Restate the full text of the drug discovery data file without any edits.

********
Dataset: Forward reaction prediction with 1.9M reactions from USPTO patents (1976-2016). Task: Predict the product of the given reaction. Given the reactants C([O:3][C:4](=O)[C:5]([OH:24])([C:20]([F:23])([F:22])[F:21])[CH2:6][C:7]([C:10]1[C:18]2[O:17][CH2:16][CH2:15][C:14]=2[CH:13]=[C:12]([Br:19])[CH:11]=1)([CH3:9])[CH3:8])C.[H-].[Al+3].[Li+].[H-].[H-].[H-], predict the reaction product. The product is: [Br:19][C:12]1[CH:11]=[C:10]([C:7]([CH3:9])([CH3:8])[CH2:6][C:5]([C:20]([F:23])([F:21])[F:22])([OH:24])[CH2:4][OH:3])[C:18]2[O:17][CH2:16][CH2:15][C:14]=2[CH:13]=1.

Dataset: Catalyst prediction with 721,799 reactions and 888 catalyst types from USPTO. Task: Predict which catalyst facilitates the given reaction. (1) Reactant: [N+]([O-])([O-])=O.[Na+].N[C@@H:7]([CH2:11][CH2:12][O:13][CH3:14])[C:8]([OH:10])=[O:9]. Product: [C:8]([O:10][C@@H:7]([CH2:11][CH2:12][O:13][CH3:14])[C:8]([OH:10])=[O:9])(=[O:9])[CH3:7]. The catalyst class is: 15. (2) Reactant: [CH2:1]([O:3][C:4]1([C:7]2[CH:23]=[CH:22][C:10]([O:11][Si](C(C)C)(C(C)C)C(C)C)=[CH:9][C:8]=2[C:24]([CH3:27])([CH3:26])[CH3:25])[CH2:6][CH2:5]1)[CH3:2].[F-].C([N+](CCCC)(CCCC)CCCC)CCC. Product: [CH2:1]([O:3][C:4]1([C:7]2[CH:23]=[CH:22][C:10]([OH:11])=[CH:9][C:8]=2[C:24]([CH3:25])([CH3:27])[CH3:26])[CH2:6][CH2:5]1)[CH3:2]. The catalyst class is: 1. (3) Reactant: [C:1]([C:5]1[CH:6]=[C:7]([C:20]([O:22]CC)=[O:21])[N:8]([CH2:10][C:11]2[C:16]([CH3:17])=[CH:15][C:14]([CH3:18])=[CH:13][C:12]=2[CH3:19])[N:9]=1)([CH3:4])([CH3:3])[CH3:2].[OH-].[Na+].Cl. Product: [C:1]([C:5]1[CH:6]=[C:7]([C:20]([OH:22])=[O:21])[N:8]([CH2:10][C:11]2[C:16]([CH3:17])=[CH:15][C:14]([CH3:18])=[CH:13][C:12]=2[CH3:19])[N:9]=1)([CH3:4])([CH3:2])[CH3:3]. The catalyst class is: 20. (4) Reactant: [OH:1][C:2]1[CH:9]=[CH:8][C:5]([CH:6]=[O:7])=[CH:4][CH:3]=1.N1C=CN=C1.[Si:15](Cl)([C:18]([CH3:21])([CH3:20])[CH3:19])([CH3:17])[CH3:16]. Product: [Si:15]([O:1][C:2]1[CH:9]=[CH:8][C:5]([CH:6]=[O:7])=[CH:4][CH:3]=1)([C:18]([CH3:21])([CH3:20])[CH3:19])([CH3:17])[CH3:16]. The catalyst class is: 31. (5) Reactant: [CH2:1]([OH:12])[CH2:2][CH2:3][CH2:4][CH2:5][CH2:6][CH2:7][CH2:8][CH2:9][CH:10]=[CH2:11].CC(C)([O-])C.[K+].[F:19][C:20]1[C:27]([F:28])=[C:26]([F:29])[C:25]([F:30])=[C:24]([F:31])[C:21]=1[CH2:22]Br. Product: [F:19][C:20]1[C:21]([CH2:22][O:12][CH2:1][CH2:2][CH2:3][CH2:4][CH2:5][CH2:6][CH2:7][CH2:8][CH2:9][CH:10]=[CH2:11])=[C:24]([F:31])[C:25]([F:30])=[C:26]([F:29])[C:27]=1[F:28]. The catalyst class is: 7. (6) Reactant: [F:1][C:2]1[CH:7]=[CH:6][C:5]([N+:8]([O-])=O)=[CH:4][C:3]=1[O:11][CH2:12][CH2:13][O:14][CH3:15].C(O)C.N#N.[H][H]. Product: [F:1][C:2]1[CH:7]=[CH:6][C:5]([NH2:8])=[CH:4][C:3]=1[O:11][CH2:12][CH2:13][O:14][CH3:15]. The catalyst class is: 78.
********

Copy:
Dataset: Forward reaction prediction with 1.9M reactions from USPTO patents (1976-2016). Task: Predict the product of the given reaction. Given the reactants C([O:3][C:4](=O)[C:5]([OH:24])([C:20]([F:23])([F:22])[F:21])[CH2:6][C:7]([C:10]1[C:18]2[O:17][CH2:16][CH2:15][C:14]=2[CH:13]=[C:12]([Br:19])[CH:11]=1)([CH3:9])[CH3:8])C.[H-].[Al+3].[Li+].[H-].[H-].[H-], predict the reaction product. The product is: [Br:19][C:12]1[CH:11]=[C:10]([C:7]([CH3:9])([CH3:8])[CH2:6][C:5]([C:20]([F:23])([F:21])[F:22])([OH:24])[CH2:4][OH:3])[C:18]2[O:17][CH2:16][CH2:15][C:14]=2[CH:13]=1.

Dataset: Catalyst prediction with 721,799 reactions and 888 catalyst types from USPTO. Task: Predict which catalyst facilitates the given reaction. (1) Reactant: [N+]([O-])([O-])=O.[Na+].N[C@@H:7]([CH2:11][CH2:12][O:13][CH3:14])[C:8]([OH:10])=[O:9]. Product: [C:8]([O:10][C@@H:7]([CH2:11][CH2:12][O:13][CH3:14])[C:8]([OH:10])=[O:9])(=[O:9])[CH3:7]. The catalyst class is: 15. (2) Reactant: [CH2:1]([O:3][C:4]1([C:7]2[CH:23]=[CH:22][C:10]([O:11][Si](C(C)C)(C(C)C)C(C)C)=[CH:9][C:8]=2[C:24]([CH3:27])([CH3:26])[CH3:25])[CH2:6][CH2:5]1)[CH3:2].[F-].C([N+](CCCC)(CCCC)CCCC)CCC. Product: [CH2:1]([O:3][C:4]1([C:7]2[CH:23]=[CH:22][C:10]([OH:11])=[CH:9][C:8]=2[C:24]([CH3:25])([CH3:27])[CH3:26])[CH2:6][CH2:5]1)[CH3:2]. The catalyst class is: 1. (3) Reactant: [C:1]([C:5]1[CH:6]=[C:7]([C:20]([O:22]CC)=[O:21])[N:8]([CH2:10][C:11]2[C:16]([CH3:17])=[CH:15][C:14]([CH3:18])=[CH:13][C:12]=2[CH3:19])[N:9]=1)([CH3:4])([CH3:3])[CH3:2].[OH-].[Na+].Cl. Product: [C:1]([C:5]1[CH:6]=[C:7]([C:20]([OH:22])=[O:21])[N:8]([CH2:10][C:11]2[C:16]([CH3:17])=[CH:15][C:14]([CH3:18])=[CH:13][C:12]=2[CH3:19])[N:9]=1)([CH3:4])([CH3:2])[CH3:3]. The catalyst class is: 20. (4) Reactant: [OH:1][C:2]1[CH:9]=[CH:8][C:5]([CH:6]=[O:7])=[CH:4][CH:3]=1.N1C=CN=C1.[Si:15](Cl)([C:18]([CH3:21])([CH3:20])[CH3:19])([CH3:17])[CH3:16]. Product: [Si:15]([O:1][C:2]1[CH:9]=[CH:8][C:5]([CH:6]=[O:7])=[CH:4][CH:3]=1)([C:18]([CH3:21])([CH3:20])[CH3:19])([CH3:17])[CH3:16]. The catalyst class is: 31. (5) Reactant: [CH2:1]([OH:12])[CH2:2][CH2:3][CH2:4][CH2:5][CH2:6][CH2:7][CH2:8][CH2:9][CH:10]=[CH2:11].CC(C)([O-])C.[K+].[F:19][C:20]1[C:27]([F:28])=[C:26]([F:29])[C:25]([F:30])=[C:24]([F:31])[C:21]=1[CH2:22]Br. Product: [F:19][C:20]1[C:21]([CH2:22][O:12][CH2:1][CH2:2][CH2:3][CH2:4][CH2:5][CH2:6][CH2:7][CH2:8][CH2:9][CH:10]=[CH2:11])=[C:24]([F:31])[C:25]([F:30])=[C:26]([F:29])[C:27]=1[F:28]. The catalyst class is: 7. (6) Reactant: [F:1][C:2]1[CH:7]=[CH:6][C:5]([N+:8]([O-])=O)=[CH:4][C:3]=1[O:11][CH2:12][CH2:13][O:14][CH3:15].C(O)C.N#N.[H][H]. Product: [F:1][C:2]1[CH:7]=[CH:6][C:5]([NH2:8])=[CH:4][C:3]=1[O:11][CH2:12][CH2:13][O:14][CH3:15]. The catalyst class is: 78.